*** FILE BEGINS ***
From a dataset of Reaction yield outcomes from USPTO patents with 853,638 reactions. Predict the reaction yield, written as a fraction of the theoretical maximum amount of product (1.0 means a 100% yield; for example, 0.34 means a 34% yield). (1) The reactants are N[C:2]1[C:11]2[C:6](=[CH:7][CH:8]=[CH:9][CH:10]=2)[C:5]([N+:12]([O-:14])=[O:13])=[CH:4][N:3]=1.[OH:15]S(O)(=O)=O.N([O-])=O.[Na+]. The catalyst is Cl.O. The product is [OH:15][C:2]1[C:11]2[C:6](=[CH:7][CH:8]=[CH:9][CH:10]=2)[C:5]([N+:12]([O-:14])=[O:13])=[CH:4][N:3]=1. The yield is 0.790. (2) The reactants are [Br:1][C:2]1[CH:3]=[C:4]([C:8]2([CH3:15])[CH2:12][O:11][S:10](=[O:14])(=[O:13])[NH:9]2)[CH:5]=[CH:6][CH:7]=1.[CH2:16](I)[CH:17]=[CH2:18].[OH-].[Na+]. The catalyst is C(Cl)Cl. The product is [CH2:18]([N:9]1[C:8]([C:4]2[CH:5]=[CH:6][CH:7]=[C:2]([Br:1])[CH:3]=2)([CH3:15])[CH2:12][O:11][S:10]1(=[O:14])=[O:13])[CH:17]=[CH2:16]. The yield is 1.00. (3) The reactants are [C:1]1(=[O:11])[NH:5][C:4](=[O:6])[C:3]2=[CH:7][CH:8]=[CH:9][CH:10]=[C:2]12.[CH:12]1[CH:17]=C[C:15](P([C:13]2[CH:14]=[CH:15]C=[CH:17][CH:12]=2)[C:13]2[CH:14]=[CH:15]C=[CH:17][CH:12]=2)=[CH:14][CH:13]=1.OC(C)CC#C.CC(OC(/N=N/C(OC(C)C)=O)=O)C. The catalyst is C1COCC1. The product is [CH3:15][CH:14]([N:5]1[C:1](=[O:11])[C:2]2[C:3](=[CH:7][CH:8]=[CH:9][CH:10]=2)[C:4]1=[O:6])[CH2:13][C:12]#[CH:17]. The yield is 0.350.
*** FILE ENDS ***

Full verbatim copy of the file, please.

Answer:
From a dataset of Reaction yield outcomes from USPTO patents with 853,638 reactions. Predict the reaction yield, written as a fraction of the theoretical maximum amount of product (1.0 means a 100% yield; for example, 0.34 means a 34% yield). (1) The reactants are N[C:2]1[C:11]2[C:6](=[CH:7][CH:8]=[CH:9][CH:10]=2)[C:5]([N+:12]([O-:14])=[O:13])=[CH:4][N:3]=1.[OH:15]S(O)(=O)=O.N([O-])=O.[Na+]. The catalyst is Cl.O. The product is [OH:15][C:2]1[C:11]2[C:6](=[CH:7][CH:8]=[CH:9][CH:10]=2)[C:5]([N+:12]([O-:14])=[O:13])=[CH:4][N:3]=1. The yield is 0.790. (2) The reactants are [Br:1][C:2]1[CH:3]=[C:4]([C:8]2([CH3:15])[CH2:12][O:11][S:10](=[O:14])(=[O:13])[NH:9]2)[CH:5]=[CH:6][CH:7]=1.[CH2:16](I)[CH:17]=[CH2:18].[OH-].[Na+]. The catalyst is C(Cl)Cl. The product is [CH2:18]([N:9]1[C:8]([C:4]2[CH:5]=[CH:6][CH:7]=[C:2]([Br:1])[CH:3]=2)([CH3:15])[CH2:12][O:11][S:10]1(=[O:14])=[O:13])[CH:17]=[CH2:16]. The yield is 1.00. (3) The reactants are [C:1]1(=[O:11])[NH:5][C:4](=[O:6])[C:3]2=[CH:7][CH:8]=[CH:9][CH:10]=[C:2]12.[CH:12]1[CH:17]=C[C:15](P([C:13]2[CH:14]=[CH:15]C=[CH:17][CH:12]=2)[C:13]2[CH:14]=[CH:15]C=[CH:17][CH:12]=2)=[CH:14][CH:13]=1.OC(C)CC#C.CC(OC(/N=N/C(OC(C)C)=O)=O)C. The catalyst is C1COCC1. The product is [CH3:15][CH:14]([N:5]1[C:1](=[O:11])[C:2]2[C:3](=[CH:7][CH:8]=[CH:9][CH:10]=2)[C:4]1=[O:6])[CH2:13][C:12]#[CH:17]. The yield is 0.350.